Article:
Have you decided to follow Jesus…if so…no turning back, no turning back.
When Uriah started talking about wanting to get baptized Lindsay and I decided to get him a gift to commemorate the occasion. It didn’t take long for me to decide that we would get him a pocket knife. I also wanted to get it engraved with a passage that could be especially significant given the decision he was going to make. To our excitement he made this decision sooner than we expected and told us on December 22, that he was ready and wanted to get baptized and make a commitment to be a disciple of Jesus. I had the amazing privilege of baptizing him on Christmas Eve.
When his knife came in the next week, Uriah and I went for a drive. I explained to him that we wanted to get him something special for his decision and decided to get him a knife. I told him that there were people who probably wouldn’t approve of this gift. He knew why, because it can be dangerous. However, he also knew that there were benefits to having a knife, one can protect themselves, get food, and help people to name a few that he mentioned.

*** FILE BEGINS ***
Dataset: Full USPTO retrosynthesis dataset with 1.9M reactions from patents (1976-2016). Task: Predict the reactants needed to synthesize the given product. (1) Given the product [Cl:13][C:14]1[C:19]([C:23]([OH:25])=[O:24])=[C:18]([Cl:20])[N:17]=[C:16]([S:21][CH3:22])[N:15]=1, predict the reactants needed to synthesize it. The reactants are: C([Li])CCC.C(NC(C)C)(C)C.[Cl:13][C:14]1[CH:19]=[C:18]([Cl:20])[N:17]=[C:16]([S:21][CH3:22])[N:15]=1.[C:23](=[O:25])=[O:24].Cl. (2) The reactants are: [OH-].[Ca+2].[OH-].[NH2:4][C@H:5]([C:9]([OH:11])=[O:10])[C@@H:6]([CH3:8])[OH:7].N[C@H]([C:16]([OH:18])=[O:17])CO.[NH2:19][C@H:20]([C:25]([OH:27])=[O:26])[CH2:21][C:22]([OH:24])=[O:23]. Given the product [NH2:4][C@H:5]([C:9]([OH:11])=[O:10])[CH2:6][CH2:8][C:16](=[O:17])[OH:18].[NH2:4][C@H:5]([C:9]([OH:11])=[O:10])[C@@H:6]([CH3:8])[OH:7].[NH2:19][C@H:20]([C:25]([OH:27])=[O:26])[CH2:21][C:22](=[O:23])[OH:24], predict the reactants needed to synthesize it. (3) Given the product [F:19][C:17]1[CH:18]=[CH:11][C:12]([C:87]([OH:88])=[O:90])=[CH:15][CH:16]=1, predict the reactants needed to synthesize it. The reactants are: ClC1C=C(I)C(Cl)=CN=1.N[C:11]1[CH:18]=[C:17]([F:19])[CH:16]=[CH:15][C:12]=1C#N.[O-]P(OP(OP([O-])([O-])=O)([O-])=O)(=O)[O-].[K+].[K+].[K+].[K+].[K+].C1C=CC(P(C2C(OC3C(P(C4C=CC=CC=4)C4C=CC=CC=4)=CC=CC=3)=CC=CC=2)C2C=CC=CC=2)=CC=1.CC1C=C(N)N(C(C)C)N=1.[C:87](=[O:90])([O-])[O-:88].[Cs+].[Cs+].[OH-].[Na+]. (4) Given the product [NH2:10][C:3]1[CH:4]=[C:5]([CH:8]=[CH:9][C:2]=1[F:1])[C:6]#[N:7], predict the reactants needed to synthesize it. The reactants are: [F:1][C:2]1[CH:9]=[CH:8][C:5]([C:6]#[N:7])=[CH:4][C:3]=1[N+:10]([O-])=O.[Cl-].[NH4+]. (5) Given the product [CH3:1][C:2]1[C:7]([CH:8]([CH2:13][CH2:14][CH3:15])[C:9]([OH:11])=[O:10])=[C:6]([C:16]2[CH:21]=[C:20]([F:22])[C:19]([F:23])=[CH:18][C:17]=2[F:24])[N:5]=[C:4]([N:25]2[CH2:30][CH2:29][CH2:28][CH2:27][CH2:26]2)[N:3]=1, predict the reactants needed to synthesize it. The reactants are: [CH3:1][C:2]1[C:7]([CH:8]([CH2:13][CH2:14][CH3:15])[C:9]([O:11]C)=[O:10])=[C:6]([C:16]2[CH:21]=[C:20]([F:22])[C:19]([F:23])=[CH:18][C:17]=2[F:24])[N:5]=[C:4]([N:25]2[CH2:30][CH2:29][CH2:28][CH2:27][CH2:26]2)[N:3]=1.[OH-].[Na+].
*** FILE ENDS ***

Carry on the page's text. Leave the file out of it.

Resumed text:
Affirming that he was correct, knives are great tools that have unending uses, they also carry a level of danger which requires responsibility. It didn’t take long for him to explain to me numerous ways that people could get hurt by his knife if he was careless with it. Because of these dangers I explained that he had to be responsible to make sure that he wasn’t careless with his knife, whether it be leaving it lay where his sisters could get it or using it in a way that was potentially harmful. I went on to explain that it was his knife, therefore he is the one responsible for what happens with it at all times.